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Estimation of age at death by using multidetector computed tomography images

When an unidentified body is found, it is necessary to determine its identity. Currently, fingerprints, dental records, and DNA analysis are the main methods of identification; age and sex are also determined by such as bone assessment. Traditionally, the age at death was estimated by macroscopically examining teeth and dry bones. Although performing relatively accurate age estimation in young individuals is possible by examining tooth emergence patterns, estimating the age at death of adult individuals, particularly after middle-age adults, remains challenging.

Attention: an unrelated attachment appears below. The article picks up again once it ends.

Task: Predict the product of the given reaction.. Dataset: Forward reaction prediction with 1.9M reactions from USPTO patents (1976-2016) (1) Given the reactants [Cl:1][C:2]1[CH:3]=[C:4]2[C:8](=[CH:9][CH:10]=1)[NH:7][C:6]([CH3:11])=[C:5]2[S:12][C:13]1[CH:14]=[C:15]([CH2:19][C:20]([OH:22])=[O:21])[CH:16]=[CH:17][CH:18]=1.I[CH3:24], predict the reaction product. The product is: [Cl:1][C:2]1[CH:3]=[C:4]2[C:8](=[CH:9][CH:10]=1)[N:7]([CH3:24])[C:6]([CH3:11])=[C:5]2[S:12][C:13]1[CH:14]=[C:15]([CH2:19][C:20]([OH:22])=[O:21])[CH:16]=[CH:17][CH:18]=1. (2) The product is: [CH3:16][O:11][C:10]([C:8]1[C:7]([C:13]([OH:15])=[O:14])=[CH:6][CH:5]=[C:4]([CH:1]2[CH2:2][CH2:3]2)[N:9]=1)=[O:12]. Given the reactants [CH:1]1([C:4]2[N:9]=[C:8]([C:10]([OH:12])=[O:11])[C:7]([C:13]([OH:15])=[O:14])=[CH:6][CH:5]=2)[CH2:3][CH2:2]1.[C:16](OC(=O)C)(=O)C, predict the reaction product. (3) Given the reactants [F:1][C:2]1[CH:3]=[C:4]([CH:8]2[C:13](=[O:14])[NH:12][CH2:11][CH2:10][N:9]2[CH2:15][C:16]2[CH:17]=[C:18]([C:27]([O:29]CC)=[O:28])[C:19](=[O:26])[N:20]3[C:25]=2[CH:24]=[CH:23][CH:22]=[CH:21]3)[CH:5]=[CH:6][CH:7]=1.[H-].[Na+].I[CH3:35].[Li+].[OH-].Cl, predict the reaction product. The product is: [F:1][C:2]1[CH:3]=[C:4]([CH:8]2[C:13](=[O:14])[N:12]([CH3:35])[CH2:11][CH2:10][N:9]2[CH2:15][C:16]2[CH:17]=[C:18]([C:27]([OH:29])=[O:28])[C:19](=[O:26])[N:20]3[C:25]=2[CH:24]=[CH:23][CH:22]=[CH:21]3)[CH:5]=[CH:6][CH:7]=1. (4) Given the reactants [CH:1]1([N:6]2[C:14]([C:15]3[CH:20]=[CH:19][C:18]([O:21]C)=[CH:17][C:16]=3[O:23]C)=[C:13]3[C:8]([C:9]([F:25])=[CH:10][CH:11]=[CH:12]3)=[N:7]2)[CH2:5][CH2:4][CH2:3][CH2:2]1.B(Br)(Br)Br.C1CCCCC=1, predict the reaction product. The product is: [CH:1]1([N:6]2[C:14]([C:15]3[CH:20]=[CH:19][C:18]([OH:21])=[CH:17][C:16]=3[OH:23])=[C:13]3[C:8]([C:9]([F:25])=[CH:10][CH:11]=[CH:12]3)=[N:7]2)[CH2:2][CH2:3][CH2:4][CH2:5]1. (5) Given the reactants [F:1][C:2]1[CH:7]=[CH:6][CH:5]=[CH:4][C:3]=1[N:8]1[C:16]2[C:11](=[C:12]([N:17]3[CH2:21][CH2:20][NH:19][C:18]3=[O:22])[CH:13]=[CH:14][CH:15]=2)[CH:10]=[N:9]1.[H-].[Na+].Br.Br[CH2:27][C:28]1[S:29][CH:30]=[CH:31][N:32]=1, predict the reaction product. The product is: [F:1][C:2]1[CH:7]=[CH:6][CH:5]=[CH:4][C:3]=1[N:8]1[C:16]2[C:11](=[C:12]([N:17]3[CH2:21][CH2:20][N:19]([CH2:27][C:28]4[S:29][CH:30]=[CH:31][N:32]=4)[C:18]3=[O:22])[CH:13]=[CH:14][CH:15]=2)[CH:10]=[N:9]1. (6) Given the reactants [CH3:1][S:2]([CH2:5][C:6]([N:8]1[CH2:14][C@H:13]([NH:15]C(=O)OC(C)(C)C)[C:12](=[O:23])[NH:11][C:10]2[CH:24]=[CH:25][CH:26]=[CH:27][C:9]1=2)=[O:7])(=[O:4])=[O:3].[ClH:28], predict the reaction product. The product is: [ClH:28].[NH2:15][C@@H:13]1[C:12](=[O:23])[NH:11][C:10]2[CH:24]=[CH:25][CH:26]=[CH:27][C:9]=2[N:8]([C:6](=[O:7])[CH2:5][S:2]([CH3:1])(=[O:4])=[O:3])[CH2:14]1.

The macroscopic assessment of bones involves the time-consuming and effort-intensive procedure of removing soft tissue. In our department, we perform whole-body computed tomography (CT) before autopsy in all cases, and these CT images allow us to easily collate bone-related information of the entire body. Non-destructive evaluation of cross-sectional images is also possible using this technique. CT images need lesser storage space than dry bones and allow repeated measurement and evaluation. Using these advantages of CT images, we aim to study a new method of age estimation and to examine whether information the traditional macroscopic assessment method can be replaced with CT images.

Fumiko Chiba